The manager, who, like all managers who pay salaries regularly, was as absolute behind the scenes as the "old Roman" ism the White House, had fixed upon getting up an eastern spectacle, called the Cataract of the Ganges. He intended to introduce a fine procession, in which an elephant was to be the principal feature. Here a difficulty occurred. What was to be done for an elephant? Alligators were plenty in those parts, but an elephant was not to be had for love or money. But an alligator would not answer the purpose, so he determined to make a pasteboard elephant as large as life, and twice as natural. The next difficulty was to find members of the company of suitable dimensions to perform the several members of the pasteboard star. The manager cast his eye upon the long gaunt figure of the unfortunate Thimblerig, and east him for the hinder legs, the rump, and part of the back of the elephant. The poor player expostulated, and the manager replied, that he would appear as a star on the occasion, and would no doubt receive more applause than he had during his whole career. "But I shall not be seen," said the player. "All the better," replied the manager, "as in that case you will have nothing to apprehend from eggs and oranges."
Thimblerig, finding that mild expostulation availed nothing, swore that he would not study the part, and accordingly threw it up in dignified disgust. He said that it was an outrage upon the feelings of the proud representative of Shakspeare's heroes, to be compelled to play pantomime in the hinder parts of the noblest animal that ever trod the stage. If it had been the fore quarters of the elephant, it might possibly have been made a speaking part; at any rate he might have snorted through the trunk, if nothing more; but from the position he was to occupy, damned the word could he utter, or even roar with propriety. He therefore positively refused to act, as he considered it an insult to his reputation to tread the stage in such a character; and he looked upon the whole affair as a profanation of the legitimate drama. The result was, our worthy was discharged from the company, and compelled to commence hoeing another row.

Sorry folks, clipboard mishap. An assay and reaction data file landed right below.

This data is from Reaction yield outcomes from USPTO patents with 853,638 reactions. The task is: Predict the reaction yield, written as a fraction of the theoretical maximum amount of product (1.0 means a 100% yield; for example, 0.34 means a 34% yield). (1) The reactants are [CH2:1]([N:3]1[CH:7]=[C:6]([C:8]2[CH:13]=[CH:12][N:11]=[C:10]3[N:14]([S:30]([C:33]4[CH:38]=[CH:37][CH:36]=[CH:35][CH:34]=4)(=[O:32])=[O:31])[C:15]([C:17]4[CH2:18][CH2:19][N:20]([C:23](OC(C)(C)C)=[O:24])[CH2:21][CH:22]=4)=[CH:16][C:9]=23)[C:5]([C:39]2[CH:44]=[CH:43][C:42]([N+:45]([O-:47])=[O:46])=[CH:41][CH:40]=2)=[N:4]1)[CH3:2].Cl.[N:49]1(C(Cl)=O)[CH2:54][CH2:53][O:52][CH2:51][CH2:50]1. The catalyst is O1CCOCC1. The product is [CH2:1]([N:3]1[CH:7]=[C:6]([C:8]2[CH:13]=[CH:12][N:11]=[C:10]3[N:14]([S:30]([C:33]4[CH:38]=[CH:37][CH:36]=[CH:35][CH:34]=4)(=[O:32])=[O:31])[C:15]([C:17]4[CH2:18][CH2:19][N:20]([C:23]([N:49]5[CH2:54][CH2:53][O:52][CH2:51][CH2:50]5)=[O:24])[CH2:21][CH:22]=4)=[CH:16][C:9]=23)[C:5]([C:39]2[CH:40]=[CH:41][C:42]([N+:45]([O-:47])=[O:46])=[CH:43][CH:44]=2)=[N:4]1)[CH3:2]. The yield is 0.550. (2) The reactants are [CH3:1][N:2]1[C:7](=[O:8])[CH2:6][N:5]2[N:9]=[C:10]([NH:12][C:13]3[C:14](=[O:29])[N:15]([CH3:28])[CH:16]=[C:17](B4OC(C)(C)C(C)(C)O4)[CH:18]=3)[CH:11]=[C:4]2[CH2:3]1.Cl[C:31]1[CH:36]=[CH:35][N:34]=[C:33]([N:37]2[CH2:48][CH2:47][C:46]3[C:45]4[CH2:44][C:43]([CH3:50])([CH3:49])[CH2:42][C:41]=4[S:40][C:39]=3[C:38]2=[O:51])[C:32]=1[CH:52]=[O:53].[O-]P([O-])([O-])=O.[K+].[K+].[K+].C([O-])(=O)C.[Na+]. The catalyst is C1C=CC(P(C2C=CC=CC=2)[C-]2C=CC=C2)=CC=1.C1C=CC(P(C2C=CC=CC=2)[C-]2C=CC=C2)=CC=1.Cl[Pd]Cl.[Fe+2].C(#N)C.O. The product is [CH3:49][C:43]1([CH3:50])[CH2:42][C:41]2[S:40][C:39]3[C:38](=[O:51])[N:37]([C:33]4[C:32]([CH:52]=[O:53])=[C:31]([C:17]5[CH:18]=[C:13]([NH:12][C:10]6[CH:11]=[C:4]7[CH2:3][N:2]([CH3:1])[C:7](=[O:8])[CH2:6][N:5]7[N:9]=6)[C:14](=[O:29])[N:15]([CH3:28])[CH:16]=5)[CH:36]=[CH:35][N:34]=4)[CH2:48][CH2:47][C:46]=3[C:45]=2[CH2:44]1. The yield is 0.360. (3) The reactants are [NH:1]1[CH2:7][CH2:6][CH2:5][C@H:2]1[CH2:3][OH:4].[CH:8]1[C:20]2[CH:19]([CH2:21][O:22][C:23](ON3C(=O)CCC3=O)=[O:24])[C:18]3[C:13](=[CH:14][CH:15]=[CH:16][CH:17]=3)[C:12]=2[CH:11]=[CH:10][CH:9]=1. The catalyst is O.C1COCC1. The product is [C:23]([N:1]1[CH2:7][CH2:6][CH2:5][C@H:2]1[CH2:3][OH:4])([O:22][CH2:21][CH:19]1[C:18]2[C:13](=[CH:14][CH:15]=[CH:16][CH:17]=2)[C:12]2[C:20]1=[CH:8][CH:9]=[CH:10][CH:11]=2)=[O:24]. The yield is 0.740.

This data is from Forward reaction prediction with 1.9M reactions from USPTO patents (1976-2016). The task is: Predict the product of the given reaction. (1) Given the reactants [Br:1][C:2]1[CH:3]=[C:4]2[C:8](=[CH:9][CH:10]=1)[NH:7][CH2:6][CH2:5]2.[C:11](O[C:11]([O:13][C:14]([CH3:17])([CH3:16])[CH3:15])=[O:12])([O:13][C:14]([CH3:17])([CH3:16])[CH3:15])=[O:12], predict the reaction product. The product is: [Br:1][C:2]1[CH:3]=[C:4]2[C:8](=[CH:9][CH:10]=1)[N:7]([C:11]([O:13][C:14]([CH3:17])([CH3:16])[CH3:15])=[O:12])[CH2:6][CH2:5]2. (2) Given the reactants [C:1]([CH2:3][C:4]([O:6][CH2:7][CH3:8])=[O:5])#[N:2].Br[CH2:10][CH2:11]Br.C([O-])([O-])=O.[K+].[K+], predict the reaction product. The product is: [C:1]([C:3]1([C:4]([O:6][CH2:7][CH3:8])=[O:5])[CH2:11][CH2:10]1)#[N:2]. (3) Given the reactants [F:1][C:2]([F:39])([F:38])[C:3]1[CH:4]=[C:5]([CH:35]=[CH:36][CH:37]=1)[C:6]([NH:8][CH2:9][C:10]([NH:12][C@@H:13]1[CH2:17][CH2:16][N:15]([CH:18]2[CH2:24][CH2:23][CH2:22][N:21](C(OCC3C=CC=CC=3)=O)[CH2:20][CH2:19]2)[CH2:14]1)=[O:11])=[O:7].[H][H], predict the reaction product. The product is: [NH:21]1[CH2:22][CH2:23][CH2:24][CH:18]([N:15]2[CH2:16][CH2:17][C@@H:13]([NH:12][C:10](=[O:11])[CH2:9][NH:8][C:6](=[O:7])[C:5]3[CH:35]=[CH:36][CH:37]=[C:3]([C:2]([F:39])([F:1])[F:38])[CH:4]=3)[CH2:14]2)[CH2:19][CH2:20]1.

He drifted to New Orleans, and hired himself as marker to a gambling table. Here he remained but a few months, for his ideas of arithmetic differed widely from those of his employer, and accordingly they had some difficulty in balancing the cash account; for when his employer, in adding up the receipts, made it nought and carry two, Thimblerig insisted that it should be nought and carry one; and in order to prove that he was correct, he carried himself off, and left nothing behind him.
He now commenced professional blackleg on his own hook, and took up his quarters in Natchez under the hill. Here he remained, doing business in a small way, until Judge Lynch commenced his practice in that quarter, and made the place too hot for his comfort. He shifted his habitation, but not having sufficient capital to go the big figure, he practised the game of thimblerig until he acquired considerable skill, and then commenced passing up and down the river in the steamboats; and managed, by close attention to business, to pick up a decent livelihood in the small way, from such as had more pence in their pockets than sense in their noddles, I found Thimblerig to be a pleasant talkative fellow. He communicated the foregoing facts with as much indifference as if there had been nothing disgraceful in his career; and at times he would chuckle with an air of triumph at the adroitness he had displayed in some of the knavish tricks he hid practised. He looked upon this world as one vast stage, crowded with empirics and jugglers; and that he who could practise his deceptions with the greatest skill was entitled to the greatest applause.
I asked him to give me an account of Natchez and his adventures there, and I would put it in the book I intended to write, when he gave me the following, which betrays that his feelings were still somewhat irritated at being obliged to give them leg bail when Judge Lynch made his appearance. I give it in his own words.